Resort loses trespass to title claims against County


Arrowhead Resort, LLC v. Hill County, Texas, 10-12-00446-CV (Tex. App. – Waco, February 6, 2014).

This is an appeal from the granting of the County’s summary judgment motion dismissing Arrowhead’s trespass to try title and declaratory judgment claims over title to a road. The 10th Court of Appeals affirmed the dismissal.

The roadway at issue was on land owned by Frances Boliver who was sued several decades ago by a subdivision for blocking access to the roadway which had been used by the public for 30 years. The County intervened in the suit. The parties settled the dispute with an agreed judgment. Boliver conveyed the property containing the road to Hill County for so long as the land is used as a county road.  Boliver sold the land which was eventually purchased by Arrowhead Resorts, however the property containing the road was not included in the sale. Arrowhead argued that Chapter 281 of the Transportation Code states that a county can only obtain an interest in a private roadway by purchase, condemnation, dedication, or final judgment of adverse possession. It also asserted the County failed to continue to use the roadway as a public road.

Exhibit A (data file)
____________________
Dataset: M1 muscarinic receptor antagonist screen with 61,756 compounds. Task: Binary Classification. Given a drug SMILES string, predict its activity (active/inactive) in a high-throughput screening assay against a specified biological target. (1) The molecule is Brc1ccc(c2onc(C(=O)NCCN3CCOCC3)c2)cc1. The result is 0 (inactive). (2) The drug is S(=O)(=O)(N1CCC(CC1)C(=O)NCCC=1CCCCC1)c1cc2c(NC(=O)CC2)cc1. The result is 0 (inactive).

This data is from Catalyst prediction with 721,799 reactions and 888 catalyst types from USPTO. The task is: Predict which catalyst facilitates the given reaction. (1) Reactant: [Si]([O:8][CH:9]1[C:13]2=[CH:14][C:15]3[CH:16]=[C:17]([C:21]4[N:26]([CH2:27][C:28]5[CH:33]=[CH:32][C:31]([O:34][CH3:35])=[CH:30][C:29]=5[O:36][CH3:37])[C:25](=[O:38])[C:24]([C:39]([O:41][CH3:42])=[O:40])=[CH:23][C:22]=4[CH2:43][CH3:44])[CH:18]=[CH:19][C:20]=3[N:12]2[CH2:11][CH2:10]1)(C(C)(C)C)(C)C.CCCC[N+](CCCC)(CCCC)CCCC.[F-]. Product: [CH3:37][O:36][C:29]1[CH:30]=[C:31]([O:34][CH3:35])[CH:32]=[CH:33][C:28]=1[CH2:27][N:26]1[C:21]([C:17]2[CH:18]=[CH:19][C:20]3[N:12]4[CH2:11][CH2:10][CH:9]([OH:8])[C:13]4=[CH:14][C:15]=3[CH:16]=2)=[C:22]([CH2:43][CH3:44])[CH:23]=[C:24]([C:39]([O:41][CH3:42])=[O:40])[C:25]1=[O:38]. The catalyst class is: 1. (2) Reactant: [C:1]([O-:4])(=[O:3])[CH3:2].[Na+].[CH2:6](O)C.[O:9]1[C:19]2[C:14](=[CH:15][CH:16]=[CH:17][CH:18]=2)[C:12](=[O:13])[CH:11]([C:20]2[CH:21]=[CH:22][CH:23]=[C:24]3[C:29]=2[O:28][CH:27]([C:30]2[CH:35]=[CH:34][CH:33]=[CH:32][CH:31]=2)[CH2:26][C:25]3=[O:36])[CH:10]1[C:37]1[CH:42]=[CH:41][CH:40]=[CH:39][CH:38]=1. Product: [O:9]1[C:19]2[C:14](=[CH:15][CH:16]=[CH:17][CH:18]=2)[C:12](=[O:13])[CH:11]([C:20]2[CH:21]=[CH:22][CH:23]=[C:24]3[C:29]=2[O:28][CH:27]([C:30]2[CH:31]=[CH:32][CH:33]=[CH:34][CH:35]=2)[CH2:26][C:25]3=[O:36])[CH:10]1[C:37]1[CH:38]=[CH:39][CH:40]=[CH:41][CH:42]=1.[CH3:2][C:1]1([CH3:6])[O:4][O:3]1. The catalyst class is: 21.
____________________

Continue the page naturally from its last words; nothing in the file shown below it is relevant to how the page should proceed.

The Waco Court of Appeals held §281.002 is not retroactive.  The evidence established the roadway was used by the public since 1950 and was a public roadway at the time of dedication which is prior to the enactment of §281.002.  Further, the County owns the land underneath the roadway so Arrowhead cannot assert a right to title of the property. Arrowhead’s purchase did not include the land under the roadway.  Since the County prevailed on the declaratory judgment claim, it was proper to award the County attorney’s fees.

If you would like to read this opinion click here.  Panel: Chief Justice Gray, Justice Davis, and Justice Scoggins.  Opinion by Justice Scroggins. The attorney listed for Arrowhead is Robert A. Miller.  The attorney listed for the County is Mark F. Pratt.

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